Three years ago, at Alibis for Interaction here in Malmö, I met Andreas Ingefjord, who told me about Garaget, a library, community centre, meeting place, and café he managed the creation of. A 2009 article in Scandinavian Library Quarterly describes the spirit of the facility well:
When Garaget opened it was more or less empty. Different activities should, it was thought, develop naturally and not be presented as a finished product. Garaget is a continually ongoing process. Subsequently, a great deal of effort has been devoted to meeting the requests and needs of patrons. One of the first objectives was to find furnishings that allowed Garaget to be flexible and open to change and at the same time be regarded as homely and inviting.We decided to use antique furniture to establish a cosy feeling and at the same time accede to requests that we be ecologically aware. The library was provided with bookshelves on wheels so that they could be easily moved as needed. A part of Garaget has floors of sprung parquet so that dancing, gymnastics and other physical activities can be performed without the risk of knee injuries. Movable walls in the form of screens on wheels and flexible curtain walls make the creation of rooms within rooms possible without preventing the production of larger events. The foundation for an ‘open workshop’ has been laid: handicrafts and simpler activities can now be worked on in a corner of Garaget; we supply tools, equipment and space and our patrons supply the material and the ideas. Garaget has even invested in technical solutions such as a film projector and sound and lighting systems. This is the way we always try to work in Garaget. Everything we do should increase usability and flexibility and be based on the real needs of patrons.
Yesterday, with a free afternoon in Malmö, I had a chance to visit Garaget for the first time and experience this spirit for myself.
Garaget does a remarkably good job at simply being a library, in the traditional sense: it has a broad collection of interesting books, in multiple languages, displayed invitingly as one might in a bookstore. I spent a pleasant hour reading a David Byrne book on music and a Ben Goldacre book about bad science. There are newspapers and magazines and graphic novels and guides to the city and books about Garaget itself.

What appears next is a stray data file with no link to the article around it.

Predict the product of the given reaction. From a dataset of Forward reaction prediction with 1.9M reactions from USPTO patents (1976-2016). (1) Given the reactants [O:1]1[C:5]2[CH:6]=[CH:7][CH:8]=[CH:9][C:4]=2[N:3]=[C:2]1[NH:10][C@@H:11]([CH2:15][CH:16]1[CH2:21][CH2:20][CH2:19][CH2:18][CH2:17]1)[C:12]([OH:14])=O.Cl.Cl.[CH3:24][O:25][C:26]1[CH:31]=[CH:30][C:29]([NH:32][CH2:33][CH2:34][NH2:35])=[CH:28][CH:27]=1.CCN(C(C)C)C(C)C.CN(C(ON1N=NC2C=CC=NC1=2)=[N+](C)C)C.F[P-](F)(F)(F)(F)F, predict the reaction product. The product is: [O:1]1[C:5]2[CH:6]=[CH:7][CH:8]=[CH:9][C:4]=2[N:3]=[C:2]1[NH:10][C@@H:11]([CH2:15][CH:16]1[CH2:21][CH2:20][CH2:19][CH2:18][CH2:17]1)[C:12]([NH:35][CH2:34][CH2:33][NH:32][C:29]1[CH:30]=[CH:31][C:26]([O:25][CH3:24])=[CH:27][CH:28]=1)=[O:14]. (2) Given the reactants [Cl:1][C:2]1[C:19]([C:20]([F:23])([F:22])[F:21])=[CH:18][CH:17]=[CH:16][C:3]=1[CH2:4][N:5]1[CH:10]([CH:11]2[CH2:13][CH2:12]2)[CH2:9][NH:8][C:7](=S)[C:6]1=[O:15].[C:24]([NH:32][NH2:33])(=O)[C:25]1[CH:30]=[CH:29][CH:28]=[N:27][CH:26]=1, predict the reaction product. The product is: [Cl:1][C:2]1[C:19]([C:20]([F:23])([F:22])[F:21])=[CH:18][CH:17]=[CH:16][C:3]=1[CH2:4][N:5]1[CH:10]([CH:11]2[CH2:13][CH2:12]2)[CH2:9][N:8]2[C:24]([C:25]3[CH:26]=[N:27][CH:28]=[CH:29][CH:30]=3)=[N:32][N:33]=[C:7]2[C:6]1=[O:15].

There’s also a tool library, where you can borrow anything from an electric sander to a caulking gun:
What’s most remarkable about Garaget, however, is that it is a library that has been debugged to remove typical barriers to true engagement of its community:
Anyone wanting to do something in Garaget has entirely free hands. Furniture can be freely arranged as long as it’s put back afterwards, and all of our equipment is at the disposal of patrons. Garaget costs nothing to use and in certain cases we can even assist with event financing if the activity in question is relevant for others. Employees are there for support when needed but, with rare exceptions, do not organize events.Many activities take place outside of ordinary opening hours and those organizing these activities are responsible for the premises. This means Garaget is accessible 24 hours a day, 7 days a week.
Anyone with experience with library bureaucracy will recognize how challenging it must have been to defy the institutional inertia to allow a philosophy like this to live. In my 2009 talk at the Access conference I talked about libraries as a “book and reading management application” vs. libraries as a tool to “extend knowledge capabilities,” and about how libraries do more of the former because that’s the kind of application that runs on the traditional library operating system:
Garaget is living example of a place that’s managed to upgrade the library operating system to take on a much broader, expansive role for what the library can be; it truly is an enhancement to the neighbourhood’s knowledge capabilities.
It’s a model we would all do well to follow.